President Trump on Thursday signed an executive order that could open the door for the U.S. government to assume oversight of political speech on the Internet, a broadside against Silicon Valley that a wide array of critics derided as a threat to free speech.
Twitter called the order “a reactionary and politicized approach to a landmark law” and said attempts to weaken Section 230 would “threaten the future of online speech.”
This is all started when Twitter flagged a tweet from President Trump. Trump, who personally relies heavily on Twitter to verbally flog his foes, has long accused the tech giants in liberal-leaning Silicon Valley of targeting conservatives by fact-checking them or removing their posts.
Trump said the fact checks were “editorial decisions” by Twitter amounting to political activism and that such actions should cost social media companies their liability protection for what is posted on their platforms.
“We’re fed up with it,” Trump said, claiming his order would uphold freedom of speech. Technology industry groups disagreed, saying it would stifle innovation and speech on the internet. And the U.S. Chamber of Commerce objected, “Regardless of the circumstances that led up to this, this is not how public policy is made in the United States.”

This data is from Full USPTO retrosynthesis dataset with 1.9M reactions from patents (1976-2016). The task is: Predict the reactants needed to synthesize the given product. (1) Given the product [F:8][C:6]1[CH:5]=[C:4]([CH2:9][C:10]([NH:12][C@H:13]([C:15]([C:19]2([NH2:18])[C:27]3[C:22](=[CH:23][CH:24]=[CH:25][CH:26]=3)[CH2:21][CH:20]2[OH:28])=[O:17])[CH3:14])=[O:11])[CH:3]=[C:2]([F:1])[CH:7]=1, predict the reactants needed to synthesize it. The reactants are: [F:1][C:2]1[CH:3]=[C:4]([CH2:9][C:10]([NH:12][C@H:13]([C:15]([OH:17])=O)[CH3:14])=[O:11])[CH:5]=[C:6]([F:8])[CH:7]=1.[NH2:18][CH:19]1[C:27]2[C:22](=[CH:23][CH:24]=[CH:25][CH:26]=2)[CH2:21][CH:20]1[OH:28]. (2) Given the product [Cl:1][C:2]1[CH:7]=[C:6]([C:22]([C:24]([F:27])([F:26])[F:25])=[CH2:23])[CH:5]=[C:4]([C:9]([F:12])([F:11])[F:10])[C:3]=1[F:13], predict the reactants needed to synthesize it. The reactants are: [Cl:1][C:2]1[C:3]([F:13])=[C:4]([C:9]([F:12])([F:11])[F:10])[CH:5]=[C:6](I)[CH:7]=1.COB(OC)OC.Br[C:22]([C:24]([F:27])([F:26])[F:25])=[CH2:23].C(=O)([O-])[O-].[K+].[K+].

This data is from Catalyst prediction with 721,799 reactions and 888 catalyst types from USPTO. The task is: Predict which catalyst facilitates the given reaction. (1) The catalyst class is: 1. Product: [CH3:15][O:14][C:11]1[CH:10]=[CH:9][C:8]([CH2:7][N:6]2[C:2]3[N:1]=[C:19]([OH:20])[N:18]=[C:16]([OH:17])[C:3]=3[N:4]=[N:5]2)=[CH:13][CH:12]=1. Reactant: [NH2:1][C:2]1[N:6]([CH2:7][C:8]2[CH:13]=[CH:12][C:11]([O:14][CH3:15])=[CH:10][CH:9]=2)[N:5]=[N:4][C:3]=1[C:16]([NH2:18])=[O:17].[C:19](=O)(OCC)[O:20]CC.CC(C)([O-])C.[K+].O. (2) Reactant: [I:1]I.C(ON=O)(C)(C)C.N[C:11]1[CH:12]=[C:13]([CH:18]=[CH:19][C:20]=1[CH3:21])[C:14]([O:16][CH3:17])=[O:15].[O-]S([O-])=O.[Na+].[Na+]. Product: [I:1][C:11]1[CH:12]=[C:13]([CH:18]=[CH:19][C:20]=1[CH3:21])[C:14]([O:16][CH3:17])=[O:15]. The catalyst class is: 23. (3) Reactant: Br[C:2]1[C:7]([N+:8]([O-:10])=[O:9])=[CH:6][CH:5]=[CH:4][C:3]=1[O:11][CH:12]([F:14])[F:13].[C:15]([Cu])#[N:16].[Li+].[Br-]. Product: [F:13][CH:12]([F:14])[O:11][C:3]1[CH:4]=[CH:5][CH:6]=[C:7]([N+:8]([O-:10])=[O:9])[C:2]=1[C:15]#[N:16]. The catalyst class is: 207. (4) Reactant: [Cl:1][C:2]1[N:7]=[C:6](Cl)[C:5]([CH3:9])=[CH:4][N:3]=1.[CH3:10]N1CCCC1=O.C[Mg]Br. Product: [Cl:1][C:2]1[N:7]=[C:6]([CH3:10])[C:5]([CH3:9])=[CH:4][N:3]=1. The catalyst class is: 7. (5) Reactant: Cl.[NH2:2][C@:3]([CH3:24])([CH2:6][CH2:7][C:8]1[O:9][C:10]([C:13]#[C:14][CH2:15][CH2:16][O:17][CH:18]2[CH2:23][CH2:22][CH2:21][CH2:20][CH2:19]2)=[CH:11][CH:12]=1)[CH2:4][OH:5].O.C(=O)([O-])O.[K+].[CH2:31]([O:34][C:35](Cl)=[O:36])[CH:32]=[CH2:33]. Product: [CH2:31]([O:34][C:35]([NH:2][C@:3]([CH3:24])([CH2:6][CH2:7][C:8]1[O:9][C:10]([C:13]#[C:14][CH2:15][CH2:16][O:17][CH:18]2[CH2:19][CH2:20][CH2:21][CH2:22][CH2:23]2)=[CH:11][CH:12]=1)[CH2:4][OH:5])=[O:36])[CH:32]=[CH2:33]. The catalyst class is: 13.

Facebook spokeswoman Liz Bourgeois said in a statement that the company believes in protecting freedom of expression along with protecting users from harmful content.
Google spokeswoman Riva Sciuto said in a statement that undermining Section 230 could hurt the economy and the United States’ role in Internet freedom.
What is section 230
Often called the law that ‘created the Internet’.A law that is now more than 20 years old and that has helped define the way we all communicate on the Internet. It has been the subject of off-and-on controversy and has again been brought to the forefront of lawmakers.
Section 230 gives tech companies power over what is and is not allowed on their sites. It includes a wide range of Internet companies. Section 230 is a provision of the 1996 Communications Decency Act. It says that companies that operate online forums — everything from the billions of posts made on Facebook to restaurant reviews on Yelp to comment sections on Twitter — cannot be considered the publisher of all those posts that others put on their sites. And therefore the forum operators can’t be held liable for what others choose to share on their sites, even if those posts could break a law. In other words, it means that Facebook can’t be held legally responsible for a user putting up a post that defames any person.
In a tweet Thursday evening, Twitter said that the executive order was “a reactionary and politicized approach to a landmark law. #Section230 protects American innovation and freedom of expression, and it’s underpinned by democratic values. Attempts to unilaterally erode it threatens the future of online speech and Internet freedoms.”